Thursday , 21 October 2021

Aban Tribunal: 133 Iranian Officials Accused of November 2019 Crimes

Iranwire – With just two months to go until the second anniversary of the November 2019 protests, and with related crackdowns on protesters and their loved ones still going on inside Iran, human rights defenders are poised for an historic legal case in London.

The international “people’s tribunal” known as the Aban Tribunal has been organized by Justice for Iran, Iran Human Rights, and the global NGO Together Against Execution. From a safe space in the heart of London’s Westminster this November, legal counsel and judges will establish exactly what happened in that bloody month and who ought to be held accountable in law.

In November 2019, widespread protests erupted in cities across Iran after the government announced a sudden three-fold hike in gas prices. The demonstrations were met with brutal suppression tactics by police and security forces, who opened fire on crowds in the streets, beat many severely and imprisoned thousands of mostly young people. Amnesty International puts the death toll at 304; Reuters estimates 1,500. For its part, the Islamic Republic claims 200 people were killed.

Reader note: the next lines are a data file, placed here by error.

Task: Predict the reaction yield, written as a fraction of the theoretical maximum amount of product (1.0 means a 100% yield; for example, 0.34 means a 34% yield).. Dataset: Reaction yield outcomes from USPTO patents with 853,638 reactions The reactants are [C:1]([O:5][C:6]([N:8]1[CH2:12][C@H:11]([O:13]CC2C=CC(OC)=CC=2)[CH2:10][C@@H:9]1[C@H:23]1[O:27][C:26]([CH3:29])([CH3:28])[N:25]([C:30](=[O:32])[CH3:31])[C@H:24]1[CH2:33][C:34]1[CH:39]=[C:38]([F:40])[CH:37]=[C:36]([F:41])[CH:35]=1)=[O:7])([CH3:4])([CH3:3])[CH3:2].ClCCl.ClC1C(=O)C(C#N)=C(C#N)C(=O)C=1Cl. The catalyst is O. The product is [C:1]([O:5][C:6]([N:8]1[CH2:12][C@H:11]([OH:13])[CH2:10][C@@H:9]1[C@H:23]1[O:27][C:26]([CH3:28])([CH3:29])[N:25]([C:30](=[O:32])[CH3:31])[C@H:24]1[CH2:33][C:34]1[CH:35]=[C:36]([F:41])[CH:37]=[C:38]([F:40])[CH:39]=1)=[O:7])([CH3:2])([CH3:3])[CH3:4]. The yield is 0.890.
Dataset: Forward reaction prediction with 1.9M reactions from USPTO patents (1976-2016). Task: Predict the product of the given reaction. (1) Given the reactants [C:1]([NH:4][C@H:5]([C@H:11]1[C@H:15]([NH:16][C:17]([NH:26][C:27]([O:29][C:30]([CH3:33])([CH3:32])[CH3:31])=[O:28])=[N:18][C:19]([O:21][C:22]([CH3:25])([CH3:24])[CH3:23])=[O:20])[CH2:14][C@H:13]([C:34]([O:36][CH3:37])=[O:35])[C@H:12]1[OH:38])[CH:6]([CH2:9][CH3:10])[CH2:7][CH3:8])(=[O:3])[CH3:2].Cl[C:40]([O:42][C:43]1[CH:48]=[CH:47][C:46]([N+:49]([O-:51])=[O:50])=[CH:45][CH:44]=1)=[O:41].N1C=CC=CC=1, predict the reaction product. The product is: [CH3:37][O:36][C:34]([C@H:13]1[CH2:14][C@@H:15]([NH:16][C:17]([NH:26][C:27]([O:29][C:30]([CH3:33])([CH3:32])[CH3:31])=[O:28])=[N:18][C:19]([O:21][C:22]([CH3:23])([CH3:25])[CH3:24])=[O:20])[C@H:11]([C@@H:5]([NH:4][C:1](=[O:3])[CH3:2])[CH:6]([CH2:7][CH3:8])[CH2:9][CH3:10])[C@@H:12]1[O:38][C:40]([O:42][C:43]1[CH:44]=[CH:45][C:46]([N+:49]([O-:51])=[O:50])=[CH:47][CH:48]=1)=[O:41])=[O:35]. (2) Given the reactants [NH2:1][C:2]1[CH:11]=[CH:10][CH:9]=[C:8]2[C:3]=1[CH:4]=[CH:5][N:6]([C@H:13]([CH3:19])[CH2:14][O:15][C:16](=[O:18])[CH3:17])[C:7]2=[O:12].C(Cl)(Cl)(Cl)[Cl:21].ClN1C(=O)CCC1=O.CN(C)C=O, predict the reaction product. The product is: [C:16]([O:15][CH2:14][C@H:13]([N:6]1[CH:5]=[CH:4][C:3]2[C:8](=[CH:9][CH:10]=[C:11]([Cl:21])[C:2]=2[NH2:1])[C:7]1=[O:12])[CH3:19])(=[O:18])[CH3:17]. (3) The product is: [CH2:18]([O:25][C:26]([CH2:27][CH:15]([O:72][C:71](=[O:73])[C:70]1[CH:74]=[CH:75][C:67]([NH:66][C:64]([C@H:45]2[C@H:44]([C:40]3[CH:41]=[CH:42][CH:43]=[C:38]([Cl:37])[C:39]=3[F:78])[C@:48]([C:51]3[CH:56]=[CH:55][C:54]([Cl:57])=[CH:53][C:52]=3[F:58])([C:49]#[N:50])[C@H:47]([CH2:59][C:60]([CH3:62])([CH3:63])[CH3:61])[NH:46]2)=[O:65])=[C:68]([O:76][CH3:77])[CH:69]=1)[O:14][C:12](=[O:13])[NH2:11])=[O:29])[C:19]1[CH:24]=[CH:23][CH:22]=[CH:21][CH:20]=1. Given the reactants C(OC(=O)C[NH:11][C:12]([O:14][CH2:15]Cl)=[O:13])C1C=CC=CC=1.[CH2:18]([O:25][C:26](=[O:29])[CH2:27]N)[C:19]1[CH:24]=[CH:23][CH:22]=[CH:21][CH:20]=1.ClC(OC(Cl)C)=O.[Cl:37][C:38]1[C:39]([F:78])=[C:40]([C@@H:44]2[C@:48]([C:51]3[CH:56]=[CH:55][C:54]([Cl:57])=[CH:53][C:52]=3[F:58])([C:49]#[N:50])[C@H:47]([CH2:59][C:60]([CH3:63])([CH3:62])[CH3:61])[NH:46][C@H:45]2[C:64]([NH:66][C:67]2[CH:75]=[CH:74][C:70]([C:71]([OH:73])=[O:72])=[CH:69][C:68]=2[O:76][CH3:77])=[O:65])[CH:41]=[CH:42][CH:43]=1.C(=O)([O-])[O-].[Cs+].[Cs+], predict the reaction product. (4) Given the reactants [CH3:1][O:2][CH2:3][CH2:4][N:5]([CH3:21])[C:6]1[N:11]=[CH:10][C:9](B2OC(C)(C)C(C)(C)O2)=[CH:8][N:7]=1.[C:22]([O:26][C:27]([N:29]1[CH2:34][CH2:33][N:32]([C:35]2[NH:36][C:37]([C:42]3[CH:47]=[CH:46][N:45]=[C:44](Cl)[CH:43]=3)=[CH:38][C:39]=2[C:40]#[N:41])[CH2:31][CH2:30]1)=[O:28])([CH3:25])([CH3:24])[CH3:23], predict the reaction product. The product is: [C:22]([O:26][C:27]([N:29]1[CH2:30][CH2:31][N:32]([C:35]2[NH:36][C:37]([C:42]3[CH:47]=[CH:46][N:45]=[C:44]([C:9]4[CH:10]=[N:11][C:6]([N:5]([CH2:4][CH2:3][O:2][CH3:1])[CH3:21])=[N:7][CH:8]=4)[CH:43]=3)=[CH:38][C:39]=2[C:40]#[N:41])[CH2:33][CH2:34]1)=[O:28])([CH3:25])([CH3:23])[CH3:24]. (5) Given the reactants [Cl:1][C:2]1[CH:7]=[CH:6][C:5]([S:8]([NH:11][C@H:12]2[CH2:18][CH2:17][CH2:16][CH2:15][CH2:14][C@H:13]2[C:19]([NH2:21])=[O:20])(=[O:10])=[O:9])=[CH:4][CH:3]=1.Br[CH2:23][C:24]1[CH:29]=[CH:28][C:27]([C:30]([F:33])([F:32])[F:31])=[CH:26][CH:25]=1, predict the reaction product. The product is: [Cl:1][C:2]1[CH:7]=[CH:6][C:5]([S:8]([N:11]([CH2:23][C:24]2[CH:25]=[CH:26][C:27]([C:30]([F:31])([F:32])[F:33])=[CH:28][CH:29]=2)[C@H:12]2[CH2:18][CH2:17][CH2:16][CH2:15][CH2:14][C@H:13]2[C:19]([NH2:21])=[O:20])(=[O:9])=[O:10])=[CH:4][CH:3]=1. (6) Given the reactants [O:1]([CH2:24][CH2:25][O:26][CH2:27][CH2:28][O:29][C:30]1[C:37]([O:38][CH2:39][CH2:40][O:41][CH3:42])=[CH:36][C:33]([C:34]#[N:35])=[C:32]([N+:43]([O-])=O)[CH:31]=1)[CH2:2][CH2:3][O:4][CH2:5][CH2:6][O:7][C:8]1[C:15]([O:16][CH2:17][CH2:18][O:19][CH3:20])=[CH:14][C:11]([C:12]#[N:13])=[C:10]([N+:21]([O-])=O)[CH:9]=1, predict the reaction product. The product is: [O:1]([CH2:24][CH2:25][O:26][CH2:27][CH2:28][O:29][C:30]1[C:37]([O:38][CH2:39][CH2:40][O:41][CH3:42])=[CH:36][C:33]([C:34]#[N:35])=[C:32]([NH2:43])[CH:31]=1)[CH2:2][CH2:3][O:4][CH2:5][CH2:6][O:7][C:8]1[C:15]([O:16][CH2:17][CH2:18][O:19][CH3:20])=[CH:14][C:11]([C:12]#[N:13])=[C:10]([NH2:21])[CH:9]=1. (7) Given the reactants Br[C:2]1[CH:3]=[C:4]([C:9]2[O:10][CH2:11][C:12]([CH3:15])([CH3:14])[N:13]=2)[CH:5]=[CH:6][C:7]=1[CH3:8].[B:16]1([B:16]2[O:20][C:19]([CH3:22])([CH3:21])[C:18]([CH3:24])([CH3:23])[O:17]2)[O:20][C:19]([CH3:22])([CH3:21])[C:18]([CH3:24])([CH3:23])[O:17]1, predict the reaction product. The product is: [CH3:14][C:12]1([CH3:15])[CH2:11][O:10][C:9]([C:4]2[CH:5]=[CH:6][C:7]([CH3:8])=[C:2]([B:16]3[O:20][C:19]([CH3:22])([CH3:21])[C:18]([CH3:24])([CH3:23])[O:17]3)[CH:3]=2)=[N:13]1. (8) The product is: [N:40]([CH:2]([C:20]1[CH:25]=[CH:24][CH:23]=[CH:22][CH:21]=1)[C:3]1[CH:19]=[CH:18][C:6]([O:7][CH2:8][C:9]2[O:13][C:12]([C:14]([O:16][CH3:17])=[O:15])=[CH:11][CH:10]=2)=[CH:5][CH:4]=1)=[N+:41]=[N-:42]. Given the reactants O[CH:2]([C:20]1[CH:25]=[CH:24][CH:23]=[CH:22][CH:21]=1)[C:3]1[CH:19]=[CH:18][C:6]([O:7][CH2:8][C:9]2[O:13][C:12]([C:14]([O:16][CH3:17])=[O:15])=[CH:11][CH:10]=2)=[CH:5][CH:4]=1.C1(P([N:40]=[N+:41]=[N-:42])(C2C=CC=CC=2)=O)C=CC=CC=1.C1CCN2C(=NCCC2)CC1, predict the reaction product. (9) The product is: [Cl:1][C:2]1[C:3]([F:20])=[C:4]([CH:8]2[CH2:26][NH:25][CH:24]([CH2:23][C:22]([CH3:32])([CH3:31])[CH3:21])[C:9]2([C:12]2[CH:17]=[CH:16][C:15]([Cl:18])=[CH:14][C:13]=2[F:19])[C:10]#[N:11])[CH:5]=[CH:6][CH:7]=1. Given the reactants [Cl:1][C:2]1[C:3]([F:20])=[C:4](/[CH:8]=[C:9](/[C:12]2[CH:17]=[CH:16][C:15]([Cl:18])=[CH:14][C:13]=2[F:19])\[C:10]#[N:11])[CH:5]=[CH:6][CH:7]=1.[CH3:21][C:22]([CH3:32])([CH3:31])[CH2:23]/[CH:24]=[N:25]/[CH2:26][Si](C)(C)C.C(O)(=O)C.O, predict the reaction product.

After protracted delays due to coronavirus and the sheer volume of witness testimonies, the Aban Tribunal is now slated for November 10 to 14. IranWire caught up with London-based human rights lawyer Hamid Sabi, who is serving as co-counsel and also served the 2012-13 Iran Tribunal on Iran’s 1988 prison massacre, to get an idea of what could happen.

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The Aban Tribunal is due to hear testimonies from hundreds of people: protesters, but also those who fought on behalf of the regime in November 2019. It seeks to determine the scope and nature of the crimes and atrocities committed in Iran in that time. Some witnesses will be in-person, many more virtually, addressing a panel of eminent judges from all over the world.

Hamid Sabi was forced to emigrate to Britain in 1983 after being struck off the Tehran Bar Association by the Revolutionary Court. In two months’ time, he will serve as co-counsel on the Aban Tribunal. In March 2021, he told IranWire he and others had so far collected witness statements from some 200 people, many of whom will not be identified in court to preserve their safety.

Speaking to our reporter this week, Sabi said: “A large number of documents have been submitted to the court. We hope that some people living abroad will be able to participate physically. The rest, who are in Iran, can attend hearings via WhatsApp – of course, as long as there’s no disruption to the operation of WhatsApp in Iran by then.”